Visas and Buddhas

Trip Start Jan 01, 2011
Trip End Mar 21, 2011

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Flag of Lao Peoples Dem Rep  ,
Wednesday, January 26, 2011

Tuesday morning we had a leisurely breakfast and then at noon took a tuk tuk to the Thai Embassy to pick up our passports. We realized that the Thai Embassy is the first embassy we have ever been to. When we arrived around 12:30, there was already a line up to pick up passports. We waited in the hot sun until 1 pm and then made a mad dash along with everyone else to pick up our passports. I've noticed over the last 5 months that line ups really don't mean much outside of North America. Everyone just rushes ahead. Getting the passports was a bit chaotic, but we succeeded in retrieving them within an hour, which isn't too bad. When we take the train back to Thailand, we will be able to stay for the full month of February without having to worry about a visa run or penalties.

From the embassy, we walked back to the area that we are staying in. A lady in line from Thailand had told us that the Pizza Company had the best pizza - even better than Pizza Hut in the US! We were originally going to have burgers, but the shop turned out to be a roadside stall, which we thought was a bit sketchy. So we ended up at the Pizza Company which we stumbled upon. It turned out to have delicious pizza - probably the best we've had so far, but some of the worst Pepsi! After lunch, we grabbed our books and read in a garden restaurant until the evening.

In the evening, we had drinks along the river with a fellow traveler and then met up with another lady for dinner.

Today (Wednesday), we were woken up by Buddhist chanting and drumming from the wat across the street. There is something special going on at the wat with monks and nuns from Cambodia and someone said Burma, congregating there. Quite a unique way to wake up!

After breakfast this morning, we went to the Buddha Park which is 25 km outside of the city. We walked for about 20 minutes to the bus station and then found the number 14 bus. The bus took about an hour to get to the park. This was our first time taking a public bus in Asia and it went off without a hitch.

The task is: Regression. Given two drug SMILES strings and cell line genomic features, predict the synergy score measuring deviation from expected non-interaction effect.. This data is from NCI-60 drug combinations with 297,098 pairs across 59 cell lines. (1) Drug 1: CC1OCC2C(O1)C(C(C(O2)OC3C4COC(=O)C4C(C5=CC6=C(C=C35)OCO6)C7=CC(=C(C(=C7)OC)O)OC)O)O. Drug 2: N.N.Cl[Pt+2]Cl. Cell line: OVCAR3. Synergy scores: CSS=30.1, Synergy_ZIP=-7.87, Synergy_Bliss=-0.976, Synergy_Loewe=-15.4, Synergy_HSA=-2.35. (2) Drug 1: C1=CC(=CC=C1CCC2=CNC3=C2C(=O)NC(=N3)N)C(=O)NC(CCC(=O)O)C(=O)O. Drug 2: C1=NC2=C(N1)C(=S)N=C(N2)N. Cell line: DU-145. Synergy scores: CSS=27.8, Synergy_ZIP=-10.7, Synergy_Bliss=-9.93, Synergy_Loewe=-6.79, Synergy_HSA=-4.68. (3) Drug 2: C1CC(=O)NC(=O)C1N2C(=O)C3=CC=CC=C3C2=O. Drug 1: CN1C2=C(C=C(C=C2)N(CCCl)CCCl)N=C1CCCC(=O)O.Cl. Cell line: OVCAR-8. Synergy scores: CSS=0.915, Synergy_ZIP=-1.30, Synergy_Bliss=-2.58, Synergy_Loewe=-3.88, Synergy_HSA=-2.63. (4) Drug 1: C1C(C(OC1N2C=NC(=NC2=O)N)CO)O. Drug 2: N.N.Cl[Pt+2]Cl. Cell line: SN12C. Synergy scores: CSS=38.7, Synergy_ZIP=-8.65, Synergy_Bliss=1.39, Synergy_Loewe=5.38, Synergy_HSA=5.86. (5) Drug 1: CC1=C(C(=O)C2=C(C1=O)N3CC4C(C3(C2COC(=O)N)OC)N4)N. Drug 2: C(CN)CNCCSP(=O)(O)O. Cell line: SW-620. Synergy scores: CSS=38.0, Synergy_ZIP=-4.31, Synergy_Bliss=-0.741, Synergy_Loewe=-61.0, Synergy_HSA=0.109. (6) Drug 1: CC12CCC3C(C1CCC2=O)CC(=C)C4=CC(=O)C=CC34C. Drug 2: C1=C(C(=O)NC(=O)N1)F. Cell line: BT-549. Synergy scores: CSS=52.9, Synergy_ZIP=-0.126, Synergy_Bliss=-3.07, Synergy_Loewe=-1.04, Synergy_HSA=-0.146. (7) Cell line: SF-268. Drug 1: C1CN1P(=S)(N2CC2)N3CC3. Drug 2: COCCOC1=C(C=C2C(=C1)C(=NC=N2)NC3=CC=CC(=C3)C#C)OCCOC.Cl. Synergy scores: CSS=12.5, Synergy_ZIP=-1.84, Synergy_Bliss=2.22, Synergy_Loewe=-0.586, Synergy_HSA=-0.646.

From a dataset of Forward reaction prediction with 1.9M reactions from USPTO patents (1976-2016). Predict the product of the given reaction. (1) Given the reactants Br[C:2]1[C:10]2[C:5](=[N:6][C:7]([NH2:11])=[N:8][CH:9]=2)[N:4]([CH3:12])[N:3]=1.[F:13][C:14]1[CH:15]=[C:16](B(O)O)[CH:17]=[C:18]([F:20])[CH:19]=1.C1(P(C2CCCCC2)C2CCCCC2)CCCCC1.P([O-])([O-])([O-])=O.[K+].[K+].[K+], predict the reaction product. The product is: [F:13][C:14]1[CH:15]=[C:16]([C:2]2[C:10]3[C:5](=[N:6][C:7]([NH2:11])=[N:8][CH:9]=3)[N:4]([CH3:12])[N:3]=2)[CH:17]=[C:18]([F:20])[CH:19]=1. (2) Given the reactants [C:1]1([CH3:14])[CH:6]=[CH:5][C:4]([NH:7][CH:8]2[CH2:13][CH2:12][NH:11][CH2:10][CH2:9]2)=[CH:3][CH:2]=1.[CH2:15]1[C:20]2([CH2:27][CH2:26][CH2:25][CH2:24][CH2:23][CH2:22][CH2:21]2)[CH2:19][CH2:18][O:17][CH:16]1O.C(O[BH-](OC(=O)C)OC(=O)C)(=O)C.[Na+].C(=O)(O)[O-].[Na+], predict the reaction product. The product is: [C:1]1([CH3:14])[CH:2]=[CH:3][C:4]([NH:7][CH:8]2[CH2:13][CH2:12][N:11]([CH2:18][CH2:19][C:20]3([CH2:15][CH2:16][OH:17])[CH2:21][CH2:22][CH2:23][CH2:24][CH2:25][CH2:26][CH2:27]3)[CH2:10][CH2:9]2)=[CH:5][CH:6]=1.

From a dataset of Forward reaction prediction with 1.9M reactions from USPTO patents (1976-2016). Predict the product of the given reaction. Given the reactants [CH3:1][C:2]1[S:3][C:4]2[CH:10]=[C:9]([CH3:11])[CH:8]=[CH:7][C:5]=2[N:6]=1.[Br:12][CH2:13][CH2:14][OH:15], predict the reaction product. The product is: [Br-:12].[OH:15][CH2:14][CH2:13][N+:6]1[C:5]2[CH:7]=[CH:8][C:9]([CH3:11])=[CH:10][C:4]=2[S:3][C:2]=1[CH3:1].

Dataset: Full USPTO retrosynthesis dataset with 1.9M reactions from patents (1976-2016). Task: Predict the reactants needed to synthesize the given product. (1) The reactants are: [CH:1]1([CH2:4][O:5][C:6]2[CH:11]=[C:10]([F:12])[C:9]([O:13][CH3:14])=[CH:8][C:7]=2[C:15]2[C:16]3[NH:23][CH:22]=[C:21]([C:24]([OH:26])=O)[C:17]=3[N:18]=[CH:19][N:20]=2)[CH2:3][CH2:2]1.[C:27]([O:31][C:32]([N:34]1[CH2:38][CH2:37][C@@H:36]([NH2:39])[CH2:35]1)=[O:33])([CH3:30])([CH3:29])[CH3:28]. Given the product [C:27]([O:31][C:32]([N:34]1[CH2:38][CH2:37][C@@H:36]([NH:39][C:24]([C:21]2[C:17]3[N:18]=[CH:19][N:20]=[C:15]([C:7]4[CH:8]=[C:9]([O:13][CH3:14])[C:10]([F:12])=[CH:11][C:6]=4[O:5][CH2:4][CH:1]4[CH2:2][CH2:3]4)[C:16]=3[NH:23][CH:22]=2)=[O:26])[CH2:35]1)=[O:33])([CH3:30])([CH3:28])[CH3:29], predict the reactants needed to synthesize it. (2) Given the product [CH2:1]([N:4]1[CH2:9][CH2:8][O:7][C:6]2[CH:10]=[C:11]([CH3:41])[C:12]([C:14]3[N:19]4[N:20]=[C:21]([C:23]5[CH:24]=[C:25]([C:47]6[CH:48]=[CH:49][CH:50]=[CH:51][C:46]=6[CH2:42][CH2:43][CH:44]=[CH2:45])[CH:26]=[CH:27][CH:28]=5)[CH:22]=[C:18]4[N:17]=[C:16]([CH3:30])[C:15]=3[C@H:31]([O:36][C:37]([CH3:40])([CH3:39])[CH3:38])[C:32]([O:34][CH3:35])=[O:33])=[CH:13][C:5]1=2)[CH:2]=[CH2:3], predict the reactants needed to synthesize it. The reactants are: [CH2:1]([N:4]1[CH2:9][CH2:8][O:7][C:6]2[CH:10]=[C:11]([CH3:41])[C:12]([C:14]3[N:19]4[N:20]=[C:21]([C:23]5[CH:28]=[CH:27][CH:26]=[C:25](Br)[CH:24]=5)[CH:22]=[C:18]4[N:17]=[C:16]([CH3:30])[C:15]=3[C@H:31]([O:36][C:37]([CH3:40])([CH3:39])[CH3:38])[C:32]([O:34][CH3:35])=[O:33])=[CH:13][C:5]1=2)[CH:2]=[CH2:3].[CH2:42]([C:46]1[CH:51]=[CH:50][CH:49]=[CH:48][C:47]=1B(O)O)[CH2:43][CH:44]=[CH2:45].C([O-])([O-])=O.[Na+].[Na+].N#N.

The Buddha Park is quite a strange place. It is a park in the middle of nowhere that is full of different Buddhist (and I think possibly Hindu) statues. We wandered around in the afternoon sun and really enjoyed ourselves. We then crossed the road and caught another bus back to town. Total cost of this excursion was 33,000 kip or $4! It was worth every kip.

The highlights of Vietiane were getting our Thailand visas for free and the Buddha park.

Tomorrow we start our tour down to the very south of Laos. The internet in the capital hasn't been the greatest, so I'm guessing that it is going to decline as we travel further south.
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Marg Bax on

Hi Jeff & Dana, I am so enjoying your travels & seeing some of the wonderful sights you have seen, am so disappointed when I don't see a new posting but guess Internet access is not so available in some of the more rural areas. Spoke to Jay yesterday, she is getting excited about the upcoming trip & seeing you in a few days. Sure hope that fish tasted better than it looked Jeff
Love you both. from Granma

Jeff on

Hey granma, the Internet has been terrible so far in Laos. Luckily pretty much everything else has been good including that fish. It's no rainbow but it tasted pretty good. Thailand and Vietnam should have more regular Internet access I think.

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